Efficacy and Safety of Sublingual Tablets of Grass Pollen Allergen Extract

The safety and scientific validity of this study is the responsibility of the study sponsor and investigators. Listing a study does not mean it has been evaluated by the U.S. Federal Government. Read our disclaimer for details. Identifier: NCT00619827
Recruitment Status : Completed
First Posted : February 21, 2008
Results First Posted : May 23, 2016
Last Update Posted : May 23, 2016
Information provided by (Responsible Party):
Stallergenes Greer

Brief Summary:
The objective of this study is to assess the effect of grass pollen extract SLIT tablets on the Rhinoconjunctivitis Total Symptom Score (RTSS) of the six rhinoconjunctivitis symptoms in response to grass pollen challenge after one week, one, two and four months of treatment in patients suffering from Seasonal Allergic Rhinoconjunctivitis (SAR) due to grass pollen.

Condition or disease Intervention/treatment Phase
Seasonal Allergic Rhinitis Drug: 300 IR grass pollen allergen extract tablet Drug: Placebo tablet Phase 1

Detailed Description:
The purpose of this study is to determine whether SLIT tablets are effective on symptoms of allergic rhinitis compared to placebo in patients suffering from allergic rhinitis to grass pollen when exposed in an allergen chamber and also to determine the onset of action of SLIT tablets on allergic rhinitis symptoms.

Study Type : Interventional  (Clinical Trial)
Actual Enrollment : 89 participants
Allocation: Randomized
Intervention Model: Parallel Assignment
Masking: Double (Participant, Investigator)
Primary Purpose: Treatment
Official Title: A Randomised, Double-blind, in Parallel Groups Placebo-controlled, Mono-centre, Phase I Study to Assess After Allergen Challenge in an Allergen Exposition Chamber the Effect and Its Time Course of Sublingual Immunotherapy (SLIT) Administered as 300IR Allergen-based Tablets Once Daily to Adults Suffering From Grass Pollen Rhinoconjunctivitis
Study Start Date : September 2007
Actual Primary Completion Date : March 2008
Actual Study Completion Date : March 2008

Resource links provided by the National Library of Medicine

Drug Information available for: Bee pollen

Arm Intervention/treatment
Experimental: 300 IR
300 IR grass pollen allergen extract tablet
Drug: 300 IR grass pollen allergen extract tablet
300 IR grass pollen allergen extract tablet once daily during four months
Other Name: Sublingual immunotherapy tablet

Placebo Comparator: Placebo
Placebo tablet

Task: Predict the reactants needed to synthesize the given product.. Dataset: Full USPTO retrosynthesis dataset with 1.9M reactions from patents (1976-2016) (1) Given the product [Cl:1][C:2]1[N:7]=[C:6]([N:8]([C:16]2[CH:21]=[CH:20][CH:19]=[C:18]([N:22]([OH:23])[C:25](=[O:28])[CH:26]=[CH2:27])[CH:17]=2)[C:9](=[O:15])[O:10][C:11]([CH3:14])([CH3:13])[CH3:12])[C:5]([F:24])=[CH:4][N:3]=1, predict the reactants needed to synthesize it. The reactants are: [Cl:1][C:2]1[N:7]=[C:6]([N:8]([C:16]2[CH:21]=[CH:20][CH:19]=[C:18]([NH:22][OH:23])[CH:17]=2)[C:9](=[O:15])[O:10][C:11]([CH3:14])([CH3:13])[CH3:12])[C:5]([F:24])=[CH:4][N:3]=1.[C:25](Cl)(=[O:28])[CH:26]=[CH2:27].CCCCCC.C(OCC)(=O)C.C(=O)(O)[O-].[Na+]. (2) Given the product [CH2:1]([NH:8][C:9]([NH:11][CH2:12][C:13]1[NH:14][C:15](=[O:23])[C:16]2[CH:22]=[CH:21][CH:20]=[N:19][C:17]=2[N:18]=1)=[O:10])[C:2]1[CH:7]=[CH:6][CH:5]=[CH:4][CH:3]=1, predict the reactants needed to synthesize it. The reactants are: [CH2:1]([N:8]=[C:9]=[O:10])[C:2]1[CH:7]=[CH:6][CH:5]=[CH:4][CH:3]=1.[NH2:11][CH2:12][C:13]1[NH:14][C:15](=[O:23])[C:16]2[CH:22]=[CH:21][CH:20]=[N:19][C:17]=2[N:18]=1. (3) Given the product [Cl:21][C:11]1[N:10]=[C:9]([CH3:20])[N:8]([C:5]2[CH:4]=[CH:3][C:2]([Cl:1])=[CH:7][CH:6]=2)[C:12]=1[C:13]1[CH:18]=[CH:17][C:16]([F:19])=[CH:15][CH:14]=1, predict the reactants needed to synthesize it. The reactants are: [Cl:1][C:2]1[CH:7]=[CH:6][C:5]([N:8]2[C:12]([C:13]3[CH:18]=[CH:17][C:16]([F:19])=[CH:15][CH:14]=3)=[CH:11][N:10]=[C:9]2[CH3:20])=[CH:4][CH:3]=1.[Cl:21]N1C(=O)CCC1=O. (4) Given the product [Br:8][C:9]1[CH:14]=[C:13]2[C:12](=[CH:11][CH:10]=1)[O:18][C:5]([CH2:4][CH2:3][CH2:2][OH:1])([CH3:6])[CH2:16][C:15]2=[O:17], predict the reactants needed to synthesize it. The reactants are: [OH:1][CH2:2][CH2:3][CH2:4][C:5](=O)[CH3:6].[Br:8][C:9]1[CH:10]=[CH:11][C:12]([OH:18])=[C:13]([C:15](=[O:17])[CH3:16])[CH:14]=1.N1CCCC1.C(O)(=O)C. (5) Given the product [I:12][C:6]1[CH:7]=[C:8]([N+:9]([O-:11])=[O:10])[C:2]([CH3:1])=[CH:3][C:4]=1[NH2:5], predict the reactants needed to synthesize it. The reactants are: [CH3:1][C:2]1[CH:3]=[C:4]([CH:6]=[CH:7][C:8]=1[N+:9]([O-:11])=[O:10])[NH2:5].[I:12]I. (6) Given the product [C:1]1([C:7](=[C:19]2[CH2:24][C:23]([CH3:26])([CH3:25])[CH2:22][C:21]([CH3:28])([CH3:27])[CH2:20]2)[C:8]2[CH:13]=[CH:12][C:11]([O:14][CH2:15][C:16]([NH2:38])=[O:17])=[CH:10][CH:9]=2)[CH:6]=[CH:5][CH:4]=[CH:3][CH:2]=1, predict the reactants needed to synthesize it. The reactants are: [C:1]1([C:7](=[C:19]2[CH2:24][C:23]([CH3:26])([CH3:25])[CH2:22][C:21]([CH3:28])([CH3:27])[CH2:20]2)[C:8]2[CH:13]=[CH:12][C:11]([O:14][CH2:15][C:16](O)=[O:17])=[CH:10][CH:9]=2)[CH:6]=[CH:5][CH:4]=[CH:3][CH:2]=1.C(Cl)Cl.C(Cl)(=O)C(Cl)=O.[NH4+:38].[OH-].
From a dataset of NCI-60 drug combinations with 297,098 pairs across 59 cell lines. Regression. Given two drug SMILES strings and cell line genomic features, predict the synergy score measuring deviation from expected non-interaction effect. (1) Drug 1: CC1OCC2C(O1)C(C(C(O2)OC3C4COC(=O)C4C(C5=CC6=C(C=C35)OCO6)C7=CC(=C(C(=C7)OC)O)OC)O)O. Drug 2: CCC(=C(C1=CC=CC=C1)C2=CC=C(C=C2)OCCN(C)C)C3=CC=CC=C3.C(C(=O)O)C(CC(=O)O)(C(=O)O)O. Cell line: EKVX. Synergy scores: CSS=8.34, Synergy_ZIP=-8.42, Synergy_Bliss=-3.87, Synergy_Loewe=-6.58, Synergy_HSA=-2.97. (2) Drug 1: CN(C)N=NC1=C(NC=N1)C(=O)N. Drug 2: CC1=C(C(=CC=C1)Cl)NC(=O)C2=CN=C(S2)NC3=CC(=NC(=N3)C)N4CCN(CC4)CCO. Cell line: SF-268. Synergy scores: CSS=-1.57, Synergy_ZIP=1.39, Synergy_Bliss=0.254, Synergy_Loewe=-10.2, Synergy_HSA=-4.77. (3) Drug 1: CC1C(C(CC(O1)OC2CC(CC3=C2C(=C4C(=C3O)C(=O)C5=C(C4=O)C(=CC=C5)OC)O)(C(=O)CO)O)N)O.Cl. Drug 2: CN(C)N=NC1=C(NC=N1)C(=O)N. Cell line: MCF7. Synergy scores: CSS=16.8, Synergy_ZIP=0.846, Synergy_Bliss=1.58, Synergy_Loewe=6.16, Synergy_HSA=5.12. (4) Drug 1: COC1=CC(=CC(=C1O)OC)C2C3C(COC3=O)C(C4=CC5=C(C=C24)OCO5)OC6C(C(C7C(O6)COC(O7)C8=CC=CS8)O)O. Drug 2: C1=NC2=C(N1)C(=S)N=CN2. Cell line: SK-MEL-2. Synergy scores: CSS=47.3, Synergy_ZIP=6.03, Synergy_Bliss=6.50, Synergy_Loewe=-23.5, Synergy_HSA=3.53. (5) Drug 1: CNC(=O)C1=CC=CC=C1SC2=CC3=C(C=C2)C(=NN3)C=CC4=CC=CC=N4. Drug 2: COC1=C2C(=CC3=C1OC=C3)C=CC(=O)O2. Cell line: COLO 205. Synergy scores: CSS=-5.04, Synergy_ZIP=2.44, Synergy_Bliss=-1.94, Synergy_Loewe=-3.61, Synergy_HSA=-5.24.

Drug: Placebo tablet
Placebo tablet once daily during four months
Other Name: Sublingual placebo tablet

Primary Outcome Measures :
  1. Average of Rhinoconjunctivitis Total Symptom Score (ARTSS) ]0-4] Hours [ Time Frame: 4 months ]
    The primary efficacy variable was the Average of Rhinoconjunctivitis Total Symptom Score (ARTSS) during the four-hour (]0-4] hours) grass pollen allergen challenge at end point (after four months of treatment) of the 6 rhinoconjunctivitis symptoms (sneezing, rhinorrhea, nasal pruritus, nasal congestion, ocular pruritus and watery eyes). The severity of each symptom was evaluated by the subject, before allergen exposure and every 15 minutes during allergen challenge on a scale of 0 to 3; 0: no symptoms, 1: mild symptoms, 2: moderate symptoms, 3: severe symptoms, total score range was 0 to 18. The ARTSS ]0-4] hours was calculated as the mean of the RTSSs at each timepoint during the allergen challenge (i.e., 16 timepoints from 15 minutes to 4 hours) after 4 months of treatment (endpoint). The lower the score, the better the outcome.

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Ages Eligible for Study:   18 Years to 50 Years   (Adult)
Sexes Eligible for Study:   All
Accepts Healthy Volunteers:   No

Inclusion Criteria:

  • Male or female outpatients 18-50 years old
  • grass pollen rhinoconjunctivitis of at least 2 years.
  • positive specific skin prick test and a specific IgE dosage level of at least 0.70 kU/L at screening.
  • written consent
  • a positive response to the baseline challenge test (RTSS reaches 7 at one time-point at least during baseline challenge)

Exclusion Criteria:

  • Allergic rhino-conjunctivitis due to a co-sensitisation, likely to significantly change the symptoms of the subject throughout the study
  • Asthma requiring treatment other than short-acting beta-2 inhaled agonists.
  • Desensitisation treatment for grass pollen in the previous five years and current immunotherapy with another allergen.

Information from the National Library of Medicine

To learn more about this study, you or your doctor may contact the study research staff using the contact information provided by the sponsor.

Please refer to this study by its identifier (NCT number): NCT00619827

Allergy Center Vienna West, Vienna Challenge Chamber -
Vienna, Austria, 1150
Sponsors and Collaborators
Stallergenes Greer
Principal Investigator: Friedrich HORAK, Pr. MD Allergy Center Vienna West, VIENNA, AUSTRIA

Publications of Results:
Publications automatically indexed to this study by Identifier (NCT Number):
Responsible Party: Stallergenes Greer Identifier: NCT00619827     History of Changes
Other Study ID Numbers: VO56.07 A
First Posted: February 21, 2008    Key Record Dates
Results First Posted: May 23, 2016
Last Update Posted: May 23, 2016
Last Verified: April 2016

Keywords provided by Stallergenes Greer:
Sublingual immunotherapy
Allergen challenge
Allergen exposition chamber
Grass pollen tablet
Allergic rhinoconjunctivitis

Additional relevant MeSH terms:
Rhinitis, Allergic
Rhinitis, Allergic, Seasonal
Nose Diseases
Respiratory Tract Diseases
Respiratory Tract Infections
Otorhinolaryngologic Diseases
Respiratory Hypersensitivity
Hypersensitivity, Immediate
Immune System Diseases